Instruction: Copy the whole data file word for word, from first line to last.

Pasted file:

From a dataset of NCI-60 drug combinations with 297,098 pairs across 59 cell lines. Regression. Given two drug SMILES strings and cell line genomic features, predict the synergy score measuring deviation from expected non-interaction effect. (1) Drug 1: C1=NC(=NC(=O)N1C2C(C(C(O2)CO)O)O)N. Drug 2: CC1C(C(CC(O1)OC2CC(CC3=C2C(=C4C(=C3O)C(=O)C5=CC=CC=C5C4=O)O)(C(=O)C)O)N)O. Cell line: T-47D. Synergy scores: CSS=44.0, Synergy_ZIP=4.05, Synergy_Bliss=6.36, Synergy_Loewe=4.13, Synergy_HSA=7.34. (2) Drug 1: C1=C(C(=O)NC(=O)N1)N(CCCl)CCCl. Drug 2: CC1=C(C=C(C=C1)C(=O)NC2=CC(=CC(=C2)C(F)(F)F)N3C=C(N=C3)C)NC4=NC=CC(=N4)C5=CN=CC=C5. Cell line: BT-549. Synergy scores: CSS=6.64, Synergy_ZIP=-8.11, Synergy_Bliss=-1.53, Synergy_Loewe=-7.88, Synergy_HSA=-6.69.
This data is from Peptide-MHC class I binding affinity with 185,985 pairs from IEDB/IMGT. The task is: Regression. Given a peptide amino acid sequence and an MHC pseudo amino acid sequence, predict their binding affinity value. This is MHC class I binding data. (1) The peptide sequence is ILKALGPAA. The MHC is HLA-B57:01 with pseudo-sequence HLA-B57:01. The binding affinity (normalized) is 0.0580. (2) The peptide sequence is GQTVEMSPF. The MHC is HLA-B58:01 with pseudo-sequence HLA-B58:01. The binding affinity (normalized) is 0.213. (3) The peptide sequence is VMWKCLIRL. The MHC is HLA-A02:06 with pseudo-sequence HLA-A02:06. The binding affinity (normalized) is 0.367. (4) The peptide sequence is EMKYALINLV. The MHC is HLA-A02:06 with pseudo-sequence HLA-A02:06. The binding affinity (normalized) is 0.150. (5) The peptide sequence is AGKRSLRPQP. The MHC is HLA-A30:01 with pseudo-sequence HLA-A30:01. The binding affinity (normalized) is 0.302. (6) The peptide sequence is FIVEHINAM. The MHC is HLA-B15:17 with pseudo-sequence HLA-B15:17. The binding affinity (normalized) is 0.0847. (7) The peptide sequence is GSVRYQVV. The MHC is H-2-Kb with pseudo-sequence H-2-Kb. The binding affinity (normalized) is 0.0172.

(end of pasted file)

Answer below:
From a dataset of NCI-60 drug combinations with 297,098 pairs across 59 cell lines. Regression. Given two drug SMILES strings and cell line genomic features, predict the synergy score measuring deviation from expected non-interaction effect. (1) Drug 1: C1=NC(=NC(=O)N1C2C(C(C(O2)CO)O)O)N. Drug 2: CC1C(C(CC(O1)OC2CC(CC3=C2C(=C4C(=C3O)C(=O)C5=CC=CC=C5C4=O)O)(C(=O)C)O)N)O. Cell line: T-47D. Synergy scores: CSS=44.0, Synergy_ZIP=4.05, Synergy_Bliss=6.36, Synergy_Loewe=4.13, Synergy_HSA=7.34. (2) Drug 1: C1=C(C(=O)NC(=O)N1)N(CCCl)CCCl. Drug 2: CC1=C(C=C(C=C1)C(=O)NC2=CC(=CC(=C2)C(F)(F)F)N3C=C(N=C3)C)NC4=NC=CC(=N4)C5=CN=CC=C5. Cell line: BT-549. Synergy scores: CSS=6.64, Synergy_ZIP=-8.11, Synergy_Bliss=-1.53, Synergy_Loewe=-7.88, Synergy_HSA=-6.69.
This data is from Peptide-MHC class I binding affinity with 185,985 pairs from IEDB/IMGT. The task is: Regression. Given a peptide amino acid sequence and an MHC pseudo amino acid sequence, predict their binding affinity value. This is MHC class I binding data. (1) The peptide sequence is ILKALGPAA. The MHC is HLA-B57:01 with pseudo-sequence HLA-B57:01. The binding affinity (normalized) is 0.0580. (2) The peptide sequence is GQTVEMSPF. The MHC is HLA-B58:01 with pseudo-sequence HLA-B58:01. The binding affinity (normalized) is 0.213. (3) The peptide sequence is VMWKCLIRL. The MHC is HLA-A02:06 with pseudo-sequence HLA-A02:06. The binding affinity (normalized) is 0.367. (4) The peptide sequence is EMKYALINLV. The MHC is HLA-A02:06 with pseudo-sequence HLA-A02:06. The binding affinity (normalized) is 0.150. (5) The peptide sequence is AGKRSLRPQP. The MHC is HLA-A30:01 with pseudo-sequence HLA-A30:01. The binding affinity (normalized) is 0.302. (6) The peptide sequence is FIVEHINAM. The MHC is HLA-B15:17 with pseudo-sequence HLA-B15:17. The binding affinity (normalized) is 0.0847. (7) The peptide sequence is GSVRYQVV. The MHC is H-2-Kb with pseudo-sequence H-2-Kb. The binding affinity (normalized) is 0.0172.